Ozymandias Retrospects (Epiphany #1: Non-life is death?!)

Death doesn’t smell very nice. Skips showers, I bet.

It stopped by yesterday to visit a neighbour.

And when my neighbour realised, he told his wife he wanted to change his clothes, so he could talk to Death privately.

When his wife came back in, he was already deep in conversation, clothes changed and everything.

When does empathy become suffocating and politeness become intrusive?

It’s hard to tell when you’re walking into your neighbour’s house to pay your respect to his lifeless body and his disoriented wife.

That’s what death does. It drops by to say hello to someone you know, and leaves you wondering – Can it happen that everything that represented you suddenly can’t? If my body can stop being me, was it ever me?

Here’s what I’ve been thinking over the last 24 hours:

Here’s a non-living thing, a rock:


Here’s a non-living thing, a dead person:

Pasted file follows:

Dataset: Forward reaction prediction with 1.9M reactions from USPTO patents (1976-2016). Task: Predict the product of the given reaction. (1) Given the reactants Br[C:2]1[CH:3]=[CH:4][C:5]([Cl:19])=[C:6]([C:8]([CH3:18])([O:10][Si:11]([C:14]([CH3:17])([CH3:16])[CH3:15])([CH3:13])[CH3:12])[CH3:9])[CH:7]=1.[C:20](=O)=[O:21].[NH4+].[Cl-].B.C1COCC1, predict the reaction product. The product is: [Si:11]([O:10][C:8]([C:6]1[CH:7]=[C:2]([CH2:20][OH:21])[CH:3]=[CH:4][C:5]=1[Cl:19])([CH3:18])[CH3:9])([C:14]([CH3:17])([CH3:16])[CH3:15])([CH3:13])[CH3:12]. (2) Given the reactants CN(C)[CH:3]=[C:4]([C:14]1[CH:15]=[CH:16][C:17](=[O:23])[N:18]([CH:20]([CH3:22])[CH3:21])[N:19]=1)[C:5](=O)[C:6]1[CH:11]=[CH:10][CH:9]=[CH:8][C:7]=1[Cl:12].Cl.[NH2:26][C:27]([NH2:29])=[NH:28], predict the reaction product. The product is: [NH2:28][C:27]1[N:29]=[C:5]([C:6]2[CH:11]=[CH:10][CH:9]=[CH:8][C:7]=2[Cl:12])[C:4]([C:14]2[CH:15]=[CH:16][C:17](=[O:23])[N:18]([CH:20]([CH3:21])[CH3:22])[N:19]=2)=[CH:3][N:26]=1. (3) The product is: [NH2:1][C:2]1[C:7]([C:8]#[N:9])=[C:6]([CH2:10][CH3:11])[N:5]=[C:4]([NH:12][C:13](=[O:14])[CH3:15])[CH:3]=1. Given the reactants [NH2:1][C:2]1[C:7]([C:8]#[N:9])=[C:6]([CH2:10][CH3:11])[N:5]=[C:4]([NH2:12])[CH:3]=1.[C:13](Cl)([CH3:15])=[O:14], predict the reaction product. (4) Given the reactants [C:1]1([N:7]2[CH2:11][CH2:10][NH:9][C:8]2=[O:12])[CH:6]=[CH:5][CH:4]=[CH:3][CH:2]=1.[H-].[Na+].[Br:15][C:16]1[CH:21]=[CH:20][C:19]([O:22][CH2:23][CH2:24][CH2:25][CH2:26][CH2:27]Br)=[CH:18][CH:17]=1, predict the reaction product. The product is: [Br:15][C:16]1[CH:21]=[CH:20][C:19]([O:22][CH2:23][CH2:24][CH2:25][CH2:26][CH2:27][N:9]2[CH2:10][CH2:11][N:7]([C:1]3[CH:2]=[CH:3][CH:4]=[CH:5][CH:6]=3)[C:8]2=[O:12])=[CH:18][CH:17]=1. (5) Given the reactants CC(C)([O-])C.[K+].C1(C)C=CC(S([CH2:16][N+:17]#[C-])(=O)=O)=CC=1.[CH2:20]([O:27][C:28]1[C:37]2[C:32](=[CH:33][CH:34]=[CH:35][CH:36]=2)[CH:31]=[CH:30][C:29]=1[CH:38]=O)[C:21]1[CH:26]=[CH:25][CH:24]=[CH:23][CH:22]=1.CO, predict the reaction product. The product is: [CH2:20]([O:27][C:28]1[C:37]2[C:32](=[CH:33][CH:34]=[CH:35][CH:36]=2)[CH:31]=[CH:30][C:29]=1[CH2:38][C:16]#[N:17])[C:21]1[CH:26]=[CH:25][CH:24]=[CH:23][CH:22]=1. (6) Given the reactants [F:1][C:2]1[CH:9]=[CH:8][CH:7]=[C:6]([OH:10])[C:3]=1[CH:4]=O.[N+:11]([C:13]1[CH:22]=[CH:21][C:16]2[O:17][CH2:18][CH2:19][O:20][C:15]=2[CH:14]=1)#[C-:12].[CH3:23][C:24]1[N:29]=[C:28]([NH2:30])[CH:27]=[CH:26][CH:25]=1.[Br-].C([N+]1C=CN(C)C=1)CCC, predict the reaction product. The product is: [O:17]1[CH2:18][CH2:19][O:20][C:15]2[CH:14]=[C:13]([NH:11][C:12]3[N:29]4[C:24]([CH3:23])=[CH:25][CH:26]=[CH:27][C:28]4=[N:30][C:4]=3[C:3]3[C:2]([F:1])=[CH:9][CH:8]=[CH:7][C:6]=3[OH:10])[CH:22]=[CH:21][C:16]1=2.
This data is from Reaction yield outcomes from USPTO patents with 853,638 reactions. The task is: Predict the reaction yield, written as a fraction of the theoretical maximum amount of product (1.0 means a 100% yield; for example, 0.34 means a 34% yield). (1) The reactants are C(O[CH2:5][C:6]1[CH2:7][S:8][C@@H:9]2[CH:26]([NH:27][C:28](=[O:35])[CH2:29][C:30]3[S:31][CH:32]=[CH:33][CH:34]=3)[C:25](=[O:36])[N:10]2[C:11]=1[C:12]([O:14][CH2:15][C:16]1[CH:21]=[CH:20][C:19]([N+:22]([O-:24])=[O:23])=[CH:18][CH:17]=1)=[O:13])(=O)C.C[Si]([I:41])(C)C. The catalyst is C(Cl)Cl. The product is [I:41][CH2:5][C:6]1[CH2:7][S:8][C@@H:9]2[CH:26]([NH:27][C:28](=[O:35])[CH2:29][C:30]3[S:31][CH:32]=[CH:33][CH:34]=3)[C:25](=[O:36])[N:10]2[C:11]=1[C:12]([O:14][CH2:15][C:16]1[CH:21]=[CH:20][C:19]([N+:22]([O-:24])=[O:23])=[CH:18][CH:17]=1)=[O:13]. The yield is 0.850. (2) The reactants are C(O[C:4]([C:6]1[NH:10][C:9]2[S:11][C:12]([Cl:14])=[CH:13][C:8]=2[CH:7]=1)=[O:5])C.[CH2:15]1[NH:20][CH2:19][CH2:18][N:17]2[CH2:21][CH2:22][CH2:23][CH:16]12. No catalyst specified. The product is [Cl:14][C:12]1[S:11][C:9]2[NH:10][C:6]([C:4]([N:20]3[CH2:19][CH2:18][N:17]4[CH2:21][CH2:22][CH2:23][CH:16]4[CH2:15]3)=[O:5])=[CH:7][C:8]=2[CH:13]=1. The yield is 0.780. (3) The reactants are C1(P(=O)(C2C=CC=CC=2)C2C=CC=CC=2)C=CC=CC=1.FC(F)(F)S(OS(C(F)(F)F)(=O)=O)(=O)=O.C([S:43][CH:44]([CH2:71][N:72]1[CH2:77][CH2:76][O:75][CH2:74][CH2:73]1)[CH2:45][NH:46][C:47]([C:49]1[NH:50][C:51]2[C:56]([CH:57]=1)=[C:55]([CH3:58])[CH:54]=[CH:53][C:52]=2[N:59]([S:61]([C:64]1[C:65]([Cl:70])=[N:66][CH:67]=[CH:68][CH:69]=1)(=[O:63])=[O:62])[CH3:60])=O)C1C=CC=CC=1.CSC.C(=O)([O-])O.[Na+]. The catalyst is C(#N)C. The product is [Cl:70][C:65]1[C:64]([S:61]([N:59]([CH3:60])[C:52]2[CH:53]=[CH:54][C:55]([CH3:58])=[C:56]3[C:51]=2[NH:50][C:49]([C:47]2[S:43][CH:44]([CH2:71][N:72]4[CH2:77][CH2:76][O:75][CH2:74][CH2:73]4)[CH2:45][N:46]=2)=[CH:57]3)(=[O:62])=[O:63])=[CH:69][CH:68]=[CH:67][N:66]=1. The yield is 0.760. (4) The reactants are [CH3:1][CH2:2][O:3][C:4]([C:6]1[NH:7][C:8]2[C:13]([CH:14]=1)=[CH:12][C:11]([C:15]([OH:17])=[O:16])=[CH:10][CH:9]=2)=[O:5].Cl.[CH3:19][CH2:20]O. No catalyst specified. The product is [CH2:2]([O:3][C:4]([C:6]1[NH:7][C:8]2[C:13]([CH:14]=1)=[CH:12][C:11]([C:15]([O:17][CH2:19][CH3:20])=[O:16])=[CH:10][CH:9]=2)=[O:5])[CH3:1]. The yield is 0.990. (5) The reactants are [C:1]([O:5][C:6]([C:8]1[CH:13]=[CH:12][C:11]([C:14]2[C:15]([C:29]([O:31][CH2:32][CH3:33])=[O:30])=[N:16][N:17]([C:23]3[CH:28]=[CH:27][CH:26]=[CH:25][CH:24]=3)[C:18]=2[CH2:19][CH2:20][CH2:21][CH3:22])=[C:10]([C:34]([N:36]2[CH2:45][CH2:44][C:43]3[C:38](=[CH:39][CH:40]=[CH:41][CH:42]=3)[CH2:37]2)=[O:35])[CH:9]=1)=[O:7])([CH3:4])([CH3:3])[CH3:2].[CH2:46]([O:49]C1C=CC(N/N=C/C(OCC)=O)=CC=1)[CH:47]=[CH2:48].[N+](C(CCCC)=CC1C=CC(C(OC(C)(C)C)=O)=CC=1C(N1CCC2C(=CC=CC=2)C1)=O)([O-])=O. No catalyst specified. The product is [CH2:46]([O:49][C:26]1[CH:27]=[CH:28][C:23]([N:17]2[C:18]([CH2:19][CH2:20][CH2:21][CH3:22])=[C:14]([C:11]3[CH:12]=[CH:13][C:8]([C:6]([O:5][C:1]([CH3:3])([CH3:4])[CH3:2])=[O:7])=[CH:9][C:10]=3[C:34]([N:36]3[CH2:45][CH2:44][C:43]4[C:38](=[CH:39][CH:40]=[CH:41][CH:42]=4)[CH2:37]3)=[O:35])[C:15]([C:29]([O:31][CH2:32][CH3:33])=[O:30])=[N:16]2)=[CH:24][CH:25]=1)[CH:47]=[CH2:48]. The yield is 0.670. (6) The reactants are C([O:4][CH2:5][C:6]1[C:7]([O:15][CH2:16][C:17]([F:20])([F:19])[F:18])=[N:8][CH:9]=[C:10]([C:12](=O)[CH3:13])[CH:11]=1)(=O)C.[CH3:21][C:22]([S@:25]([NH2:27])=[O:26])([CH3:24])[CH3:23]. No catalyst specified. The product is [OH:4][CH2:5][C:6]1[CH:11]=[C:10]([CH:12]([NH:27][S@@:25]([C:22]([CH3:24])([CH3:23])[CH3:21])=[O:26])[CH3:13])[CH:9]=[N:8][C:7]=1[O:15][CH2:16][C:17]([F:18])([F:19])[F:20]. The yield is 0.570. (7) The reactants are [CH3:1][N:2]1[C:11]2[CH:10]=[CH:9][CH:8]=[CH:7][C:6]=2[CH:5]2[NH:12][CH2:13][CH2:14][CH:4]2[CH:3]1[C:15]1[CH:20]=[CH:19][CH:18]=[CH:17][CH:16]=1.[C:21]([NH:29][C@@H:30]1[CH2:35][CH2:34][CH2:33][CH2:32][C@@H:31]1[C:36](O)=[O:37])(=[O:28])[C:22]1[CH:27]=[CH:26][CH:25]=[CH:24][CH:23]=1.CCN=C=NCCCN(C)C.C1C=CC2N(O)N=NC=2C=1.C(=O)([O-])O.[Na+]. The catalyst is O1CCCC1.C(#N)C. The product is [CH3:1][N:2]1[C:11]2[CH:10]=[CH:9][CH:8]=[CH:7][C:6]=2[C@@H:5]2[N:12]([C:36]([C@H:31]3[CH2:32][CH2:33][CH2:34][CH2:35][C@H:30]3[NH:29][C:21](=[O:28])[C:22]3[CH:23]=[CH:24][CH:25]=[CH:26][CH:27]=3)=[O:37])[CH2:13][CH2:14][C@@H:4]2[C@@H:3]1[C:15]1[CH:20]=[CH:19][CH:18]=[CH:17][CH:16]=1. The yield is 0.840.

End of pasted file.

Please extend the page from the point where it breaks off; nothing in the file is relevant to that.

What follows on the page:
A dead person is dead, not non-living, because they were alive at some point. But what if non-life is just death?



Here’s another thought.

A friend used to say that we’re just mediums for energy passing by.

So in death, the energy in us would move on to other forms. We know this is technically true because our dead bodies feed decomposers, feed the soil, become usable energy after hundreds of years.

But to think that we aren’t that special is a disconcerting thought. Not special in life or in death. We’re just bus stops and buses. Vessels of something ordinary. We’re made up of ‘non-living’ material anyway.

Do not stand at my grave and weep

Do not stand at my grave and weep
I am not there. I do not sleep.
I am a thousand winds that blow.
I am the diamond glints on snow.
I am the sunlight on ripened grain.
I am the gentle autumn rain.
When you awaken in the morning’s hush
I am the swift uplifting rush
Of quiet birds in circled flight.
I am the soft stars that shine at night.
Do not stand at my grave and cry;
I am not there. I did not die.

Mary Elizabeth Frye

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